Porter Harp has crafted a nearly flawless album. My only minor complaint is that the songs seem to drag on sometimes, but that is easily ignored. Also, the song doesn't have any truly stand-out tracks, but then again that's not the type of album I believe Mr. Harp was trying to make. The album stands as a whole, as more than the sum of its parts. Nevertheless, those small complaints aside, Drinking Season is great. It makes a nod to its influences, but it's still original and interesting. It's a true pleasure to listen to all the way through.

West Coast Performer, August 2003
Crispin Kott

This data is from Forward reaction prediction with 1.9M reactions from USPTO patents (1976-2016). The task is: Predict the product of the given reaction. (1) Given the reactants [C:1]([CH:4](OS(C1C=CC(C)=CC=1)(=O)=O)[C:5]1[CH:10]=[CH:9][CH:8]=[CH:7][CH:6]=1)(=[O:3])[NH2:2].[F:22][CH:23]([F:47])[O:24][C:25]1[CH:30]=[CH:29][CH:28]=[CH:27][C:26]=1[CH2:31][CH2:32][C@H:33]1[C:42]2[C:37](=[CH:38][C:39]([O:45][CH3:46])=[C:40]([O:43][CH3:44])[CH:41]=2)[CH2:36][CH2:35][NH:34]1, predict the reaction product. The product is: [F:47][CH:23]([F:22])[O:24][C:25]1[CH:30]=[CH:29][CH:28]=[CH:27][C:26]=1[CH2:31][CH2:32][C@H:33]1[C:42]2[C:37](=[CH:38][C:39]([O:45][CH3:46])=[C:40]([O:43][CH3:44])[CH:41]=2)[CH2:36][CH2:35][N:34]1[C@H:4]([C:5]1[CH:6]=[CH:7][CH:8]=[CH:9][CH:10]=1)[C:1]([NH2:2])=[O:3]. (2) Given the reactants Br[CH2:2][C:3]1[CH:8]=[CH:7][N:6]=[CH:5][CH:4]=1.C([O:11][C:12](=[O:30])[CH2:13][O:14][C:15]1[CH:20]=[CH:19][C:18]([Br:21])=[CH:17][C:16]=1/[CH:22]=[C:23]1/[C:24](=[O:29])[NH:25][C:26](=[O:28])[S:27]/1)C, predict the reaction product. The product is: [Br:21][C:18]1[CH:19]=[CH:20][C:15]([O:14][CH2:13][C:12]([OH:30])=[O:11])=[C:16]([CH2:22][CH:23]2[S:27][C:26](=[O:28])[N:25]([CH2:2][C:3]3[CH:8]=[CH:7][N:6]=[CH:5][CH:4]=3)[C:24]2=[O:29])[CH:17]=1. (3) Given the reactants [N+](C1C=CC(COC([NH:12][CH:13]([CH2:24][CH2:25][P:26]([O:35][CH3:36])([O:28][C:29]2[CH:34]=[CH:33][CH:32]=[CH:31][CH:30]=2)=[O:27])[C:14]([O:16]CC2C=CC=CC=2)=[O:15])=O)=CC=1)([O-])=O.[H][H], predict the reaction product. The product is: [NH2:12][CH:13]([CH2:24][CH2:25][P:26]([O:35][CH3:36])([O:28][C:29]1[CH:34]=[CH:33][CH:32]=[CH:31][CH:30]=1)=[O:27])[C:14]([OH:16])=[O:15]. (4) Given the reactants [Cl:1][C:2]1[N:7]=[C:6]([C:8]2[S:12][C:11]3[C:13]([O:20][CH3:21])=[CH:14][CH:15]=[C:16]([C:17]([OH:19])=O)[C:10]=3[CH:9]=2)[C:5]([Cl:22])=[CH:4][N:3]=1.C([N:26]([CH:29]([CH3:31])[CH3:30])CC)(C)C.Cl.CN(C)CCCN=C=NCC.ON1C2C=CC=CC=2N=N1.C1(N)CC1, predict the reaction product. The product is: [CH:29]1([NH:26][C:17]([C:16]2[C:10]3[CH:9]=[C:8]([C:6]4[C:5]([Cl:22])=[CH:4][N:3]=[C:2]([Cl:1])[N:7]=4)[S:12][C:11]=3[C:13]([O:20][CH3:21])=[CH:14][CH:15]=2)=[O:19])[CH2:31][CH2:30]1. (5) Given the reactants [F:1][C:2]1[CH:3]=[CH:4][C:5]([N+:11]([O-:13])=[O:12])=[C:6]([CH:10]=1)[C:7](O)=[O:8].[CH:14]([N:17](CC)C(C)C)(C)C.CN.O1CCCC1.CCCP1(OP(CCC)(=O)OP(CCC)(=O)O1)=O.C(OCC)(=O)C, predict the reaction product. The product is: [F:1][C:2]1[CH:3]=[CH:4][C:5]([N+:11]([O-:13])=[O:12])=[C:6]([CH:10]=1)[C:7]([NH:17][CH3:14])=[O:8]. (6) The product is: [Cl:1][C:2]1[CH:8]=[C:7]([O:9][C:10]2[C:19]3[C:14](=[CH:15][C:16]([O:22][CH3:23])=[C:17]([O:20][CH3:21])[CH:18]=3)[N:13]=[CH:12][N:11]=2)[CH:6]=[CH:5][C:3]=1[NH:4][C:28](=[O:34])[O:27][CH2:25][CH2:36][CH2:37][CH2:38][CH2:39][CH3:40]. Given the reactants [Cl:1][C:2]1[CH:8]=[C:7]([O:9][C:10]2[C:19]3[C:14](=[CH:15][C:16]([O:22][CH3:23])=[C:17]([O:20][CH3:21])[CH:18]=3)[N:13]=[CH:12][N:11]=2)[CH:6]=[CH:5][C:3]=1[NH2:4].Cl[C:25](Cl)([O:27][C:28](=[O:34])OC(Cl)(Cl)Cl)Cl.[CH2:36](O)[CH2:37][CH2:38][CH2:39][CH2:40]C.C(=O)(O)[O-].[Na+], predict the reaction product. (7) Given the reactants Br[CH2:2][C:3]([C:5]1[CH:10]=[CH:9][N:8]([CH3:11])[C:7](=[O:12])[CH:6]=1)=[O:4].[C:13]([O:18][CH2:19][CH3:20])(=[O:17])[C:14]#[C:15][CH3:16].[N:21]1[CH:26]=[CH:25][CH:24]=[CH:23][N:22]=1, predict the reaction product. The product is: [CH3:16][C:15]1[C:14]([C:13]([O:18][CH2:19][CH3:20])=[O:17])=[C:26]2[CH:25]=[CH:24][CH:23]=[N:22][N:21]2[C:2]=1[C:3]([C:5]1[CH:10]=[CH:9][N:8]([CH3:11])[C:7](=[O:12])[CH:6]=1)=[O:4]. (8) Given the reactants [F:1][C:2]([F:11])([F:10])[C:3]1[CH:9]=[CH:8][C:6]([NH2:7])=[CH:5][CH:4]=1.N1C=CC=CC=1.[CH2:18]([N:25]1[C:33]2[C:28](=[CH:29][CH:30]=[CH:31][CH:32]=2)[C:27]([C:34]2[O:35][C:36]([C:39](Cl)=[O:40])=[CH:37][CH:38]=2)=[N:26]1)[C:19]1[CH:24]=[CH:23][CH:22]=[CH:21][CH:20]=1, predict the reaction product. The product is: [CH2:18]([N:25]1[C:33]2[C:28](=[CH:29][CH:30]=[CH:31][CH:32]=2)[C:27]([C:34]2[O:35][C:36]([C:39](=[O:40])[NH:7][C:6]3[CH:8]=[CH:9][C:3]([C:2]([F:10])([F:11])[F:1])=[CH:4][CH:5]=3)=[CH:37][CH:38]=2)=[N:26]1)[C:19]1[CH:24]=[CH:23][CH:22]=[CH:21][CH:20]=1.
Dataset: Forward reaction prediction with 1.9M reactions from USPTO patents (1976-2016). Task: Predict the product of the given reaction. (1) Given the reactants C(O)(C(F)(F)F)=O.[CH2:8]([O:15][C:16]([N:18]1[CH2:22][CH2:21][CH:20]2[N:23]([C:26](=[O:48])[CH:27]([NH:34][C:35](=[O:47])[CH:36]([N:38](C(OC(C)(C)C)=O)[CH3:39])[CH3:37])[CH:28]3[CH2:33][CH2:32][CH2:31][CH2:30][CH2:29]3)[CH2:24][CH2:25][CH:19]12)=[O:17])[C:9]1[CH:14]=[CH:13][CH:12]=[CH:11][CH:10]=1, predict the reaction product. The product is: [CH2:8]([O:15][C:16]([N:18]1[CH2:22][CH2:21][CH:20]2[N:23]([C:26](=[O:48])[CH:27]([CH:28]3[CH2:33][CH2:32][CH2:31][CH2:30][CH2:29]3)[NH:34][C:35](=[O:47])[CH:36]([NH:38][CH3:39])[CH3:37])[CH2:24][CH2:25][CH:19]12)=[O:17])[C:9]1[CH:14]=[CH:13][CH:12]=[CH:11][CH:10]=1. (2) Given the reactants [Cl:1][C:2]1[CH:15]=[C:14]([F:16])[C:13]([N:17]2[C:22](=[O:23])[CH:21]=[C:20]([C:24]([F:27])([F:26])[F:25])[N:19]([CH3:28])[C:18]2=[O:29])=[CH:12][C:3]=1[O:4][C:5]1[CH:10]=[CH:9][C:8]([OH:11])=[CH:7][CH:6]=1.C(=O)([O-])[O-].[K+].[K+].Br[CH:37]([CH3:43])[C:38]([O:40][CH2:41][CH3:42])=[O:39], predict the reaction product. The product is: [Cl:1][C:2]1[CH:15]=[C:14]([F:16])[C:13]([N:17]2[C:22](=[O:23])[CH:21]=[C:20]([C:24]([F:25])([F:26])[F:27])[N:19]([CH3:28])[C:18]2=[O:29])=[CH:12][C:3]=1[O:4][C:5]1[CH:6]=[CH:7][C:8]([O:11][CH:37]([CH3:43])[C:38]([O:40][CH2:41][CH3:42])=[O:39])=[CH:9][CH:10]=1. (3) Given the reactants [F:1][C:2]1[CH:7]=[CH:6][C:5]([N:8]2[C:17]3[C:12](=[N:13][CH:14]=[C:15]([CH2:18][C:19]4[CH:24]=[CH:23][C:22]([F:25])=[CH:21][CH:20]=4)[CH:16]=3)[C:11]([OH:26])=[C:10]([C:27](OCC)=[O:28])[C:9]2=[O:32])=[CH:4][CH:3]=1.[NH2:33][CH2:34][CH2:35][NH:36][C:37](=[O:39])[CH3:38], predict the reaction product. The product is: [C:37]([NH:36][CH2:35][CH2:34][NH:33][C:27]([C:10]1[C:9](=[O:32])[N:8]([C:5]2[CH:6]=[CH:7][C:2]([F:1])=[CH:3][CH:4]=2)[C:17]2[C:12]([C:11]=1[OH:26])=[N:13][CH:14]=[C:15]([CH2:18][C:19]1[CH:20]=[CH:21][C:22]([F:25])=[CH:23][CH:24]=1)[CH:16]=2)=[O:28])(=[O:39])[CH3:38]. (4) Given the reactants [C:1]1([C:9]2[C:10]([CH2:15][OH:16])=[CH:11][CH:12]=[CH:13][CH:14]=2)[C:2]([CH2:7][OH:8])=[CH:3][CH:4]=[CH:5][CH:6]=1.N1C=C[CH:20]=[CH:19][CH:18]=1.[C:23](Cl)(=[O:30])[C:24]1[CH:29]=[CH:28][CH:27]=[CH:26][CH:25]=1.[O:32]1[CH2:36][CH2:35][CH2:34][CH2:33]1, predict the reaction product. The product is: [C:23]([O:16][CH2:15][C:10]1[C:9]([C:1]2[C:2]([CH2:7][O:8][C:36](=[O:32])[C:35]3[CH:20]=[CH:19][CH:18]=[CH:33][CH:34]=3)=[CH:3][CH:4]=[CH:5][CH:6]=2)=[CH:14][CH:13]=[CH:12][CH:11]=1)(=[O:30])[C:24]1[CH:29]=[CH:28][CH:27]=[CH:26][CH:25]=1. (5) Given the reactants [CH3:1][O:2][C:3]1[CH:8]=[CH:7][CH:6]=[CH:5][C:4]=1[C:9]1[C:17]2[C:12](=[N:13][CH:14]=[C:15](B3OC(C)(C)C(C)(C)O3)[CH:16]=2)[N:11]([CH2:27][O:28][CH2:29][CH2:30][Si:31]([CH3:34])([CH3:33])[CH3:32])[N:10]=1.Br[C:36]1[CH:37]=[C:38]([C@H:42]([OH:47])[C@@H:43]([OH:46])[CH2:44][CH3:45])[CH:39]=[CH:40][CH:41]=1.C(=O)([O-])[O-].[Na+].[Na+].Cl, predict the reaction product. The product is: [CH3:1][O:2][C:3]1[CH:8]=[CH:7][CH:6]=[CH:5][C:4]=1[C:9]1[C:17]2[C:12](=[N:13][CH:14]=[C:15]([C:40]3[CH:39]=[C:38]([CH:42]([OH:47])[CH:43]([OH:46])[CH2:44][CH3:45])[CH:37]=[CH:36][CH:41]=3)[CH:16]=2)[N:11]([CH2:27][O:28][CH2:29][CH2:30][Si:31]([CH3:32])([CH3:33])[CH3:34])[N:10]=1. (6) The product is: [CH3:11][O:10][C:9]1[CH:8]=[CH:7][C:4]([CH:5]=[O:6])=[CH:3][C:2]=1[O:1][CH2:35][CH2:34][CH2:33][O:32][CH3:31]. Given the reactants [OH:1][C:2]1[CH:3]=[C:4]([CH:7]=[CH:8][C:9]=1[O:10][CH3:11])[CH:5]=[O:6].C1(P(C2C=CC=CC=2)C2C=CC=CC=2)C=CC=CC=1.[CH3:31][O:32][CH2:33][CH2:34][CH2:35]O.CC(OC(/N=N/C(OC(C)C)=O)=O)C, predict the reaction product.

The name Porter Harp may make you think of a Seattle microbrew, but he is, in fact, an engaging Seattle singer/songwriter/guitarist who has produced one of the finest debut albums of the year. Drowsy guitars and warm, inviting vocals in a classic rock vein are all over Drinking Season. Well-chosen, faithful covers of "Old Man" by Neil Young and "S. Nashville Blues" by Steve Earle set the tone, though Harp's original compositions stand up well in context. Drinking Season begins with the windswept "Don't Ask Them," a shimmering, mid-tempo rocker, and never lets up from there. Whether fully rocking, as on "I Wish You Well," or laying back in the slow-rolling beauty of "Painful," Porter Harp and his band never miss a step. Harp's group is composed of various indie rock all-stars from bands like Built to Spill and the Delusions, though they sound like they've been playing as one for a long time. The band gels as a whole, and Ann Marie Ruljancich's gorgeous backing vocals are the perfect accompaniment to Harp's own tender style. With any luck, the success of Drinking Season will keep Harp's friends on board as more than just guest musicians. Considerable credit should go to producer Phil Ek (Modest Mouse, Built to Spill) for giving Drinking Season a lush, organic sound that lends itself well to the music. Every pedal steel lick runs up and down your spine, and that is thanks in part to Ek's clear understanding of what makes music like this so classic. The album's cover portrait of an old pick-up truck rolling down a highway with dark skies looming overhead is the perfect artistic rendition of the music found inside. Porter Harp should be more than a guilty pleasure for indie rock kids and frat boys alike. He should be massive.